Tuesday, July 19, 2011

Unless a man be born again of water and the Holy Ghost .. and a bit of estrogen

After reading about how much birth control is in drinking water I was thinking to myself; maybe I should test my water!  Turns out, it's not that easy...
Testing for estrogen in water is lengthy, and is an expensive process. Although little testing has been done, research and interest in estrogen testing and removal has grown in the past decade. Gas chromatography-mass spectrometry, gas chromatography-tendem mass spectrometry, and liquid chromatography-tandem mass spectrometry when used on three potent steroidal estrogens in water. These methods also work with for testing larger freshwater sources for estrogen. Out of the three methods, gas chromatography-mass spectrometry was found to be the best method to analyze estrogen levels in fresh water (D.P. Grover, 2009).

A research team from the Associated Press tested sediments from a freshwater source and an estuary source. They found that estrogen levels in shallow groundwater were approximately 28.8 parts per billion. The shallow groundwater measurement was taken from 10-18 centimeters below the ground. This was much greater than the 3.3 parts per billion measurement in surface sediment. This test showed the danger of estrogen pollution in our groundwater, and documented the high concentration it has in our groundwater (Labadie, 2007).

The Associated Press released a study that they performed in March 2008 that reported finds of estrogen among more than 50 other prescription drugs in the water that goes to 41 million people. The AP also said that these drugs have been found in the water supplies of 24 major metropolitan areas such as Detroit[does this now explain LarryD?], Louisville, Southern California, and Northern New Jersey. Now, these levels of the pharmaceutical contaminants are safe according to drinking water guidelines, but studies show that mutations and sexual changes can still occur in animals even at low levels (“Pink Water,” 2010).
Massachusetts Academy of Math and Science

So how much of that estrogen is taxpayer funded estrogen?  Maybe we should ask Sen. Alberta Darling?

10 comments:

  1. I wonder what correlation, if any, increasing levels of estrogen in the water supply has with cultural observations of the growing feminization of men in society.

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  2. If anything, Sister Patricia lacks significant levels of estrogen.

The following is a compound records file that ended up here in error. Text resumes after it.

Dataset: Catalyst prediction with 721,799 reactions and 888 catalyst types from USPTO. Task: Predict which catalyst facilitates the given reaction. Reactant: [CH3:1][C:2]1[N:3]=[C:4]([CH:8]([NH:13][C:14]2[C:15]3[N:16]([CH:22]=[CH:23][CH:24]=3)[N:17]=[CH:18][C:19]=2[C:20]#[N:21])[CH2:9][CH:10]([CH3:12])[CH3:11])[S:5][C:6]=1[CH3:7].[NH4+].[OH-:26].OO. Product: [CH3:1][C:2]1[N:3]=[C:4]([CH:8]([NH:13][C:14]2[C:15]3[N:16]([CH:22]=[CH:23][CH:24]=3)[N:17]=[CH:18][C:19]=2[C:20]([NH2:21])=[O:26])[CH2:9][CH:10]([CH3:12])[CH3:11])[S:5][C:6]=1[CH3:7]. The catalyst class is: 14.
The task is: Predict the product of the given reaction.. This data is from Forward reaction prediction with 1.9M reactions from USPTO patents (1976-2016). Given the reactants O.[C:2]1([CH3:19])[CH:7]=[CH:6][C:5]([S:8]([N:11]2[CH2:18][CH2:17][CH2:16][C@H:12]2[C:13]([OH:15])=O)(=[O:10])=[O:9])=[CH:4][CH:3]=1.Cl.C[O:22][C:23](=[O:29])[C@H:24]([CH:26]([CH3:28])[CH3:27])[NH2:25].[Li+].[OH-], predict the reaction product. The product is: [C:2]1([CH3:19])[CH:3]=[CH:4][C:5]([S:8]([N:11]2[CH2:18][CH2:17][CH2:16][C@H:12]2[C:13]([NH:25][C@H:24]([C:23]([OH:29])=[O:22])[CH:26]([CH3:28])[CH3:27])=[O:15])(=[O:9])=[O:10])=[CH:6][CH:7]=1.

And - I'll have you know that for the past 12 years, I've been living in an area that is not serviced by Detroit Municipal Water. My township has a community well system.

    Which, of course, doesn't mean all that much, as I'm not sure if our township water has been tested for high levels of estrogen, but I thought that should be put on the official record.

    This does, however, justify drinking more beer.

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  3. I should say I didn't mean to infer LarryD was affected by estrogen specifically but the "more than 50 other prescription drugs in the water." Sister Patricia certainly could benefit from a few drinks.

    LOL, I totally agree, beer is(and actually has always been) a safer source of intake than water.

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  4. I think you meant to say you could benefit from a few drinks before looking at Sister Patricia.

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  5. The problem of estrogen-laden water (it's the Pill, by the way, which causes that) is serious. A Colorado study demonstrated that the water was literally destroying fish populations.

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  6. Ah, but what if the beer is made with water from a highly estrogen-laden source? I think this calls for a federal investigation. We need our beer to be safe.

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  7. http://www.torontosun.com/life/healthandfitness/2010/10/07/15614431.html

    "Beer still safer than water"

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  8. Actually, I wouldn't at all be surprised to have confirmed that the estrogen in water that has been through water treatment systems is definately contributing to the feminization of males, and in fact is a heavy contributer to sterility and man-boobs. Oh, and did I mention? PP will soon be doing plastic surgery to take care of the latter problem. Keep 'em comin' - that's what they always say - supply > demand > supply > demand - yup, full circle.

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  9. Thanks, BC. that relieves my mind. Still not enough to click "time for a drink," though. That seems wrong, somehow, right below the article.

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  10. Anon: ROFL

    Kat: Funny how time for a drink has different connotations depending on the subject.

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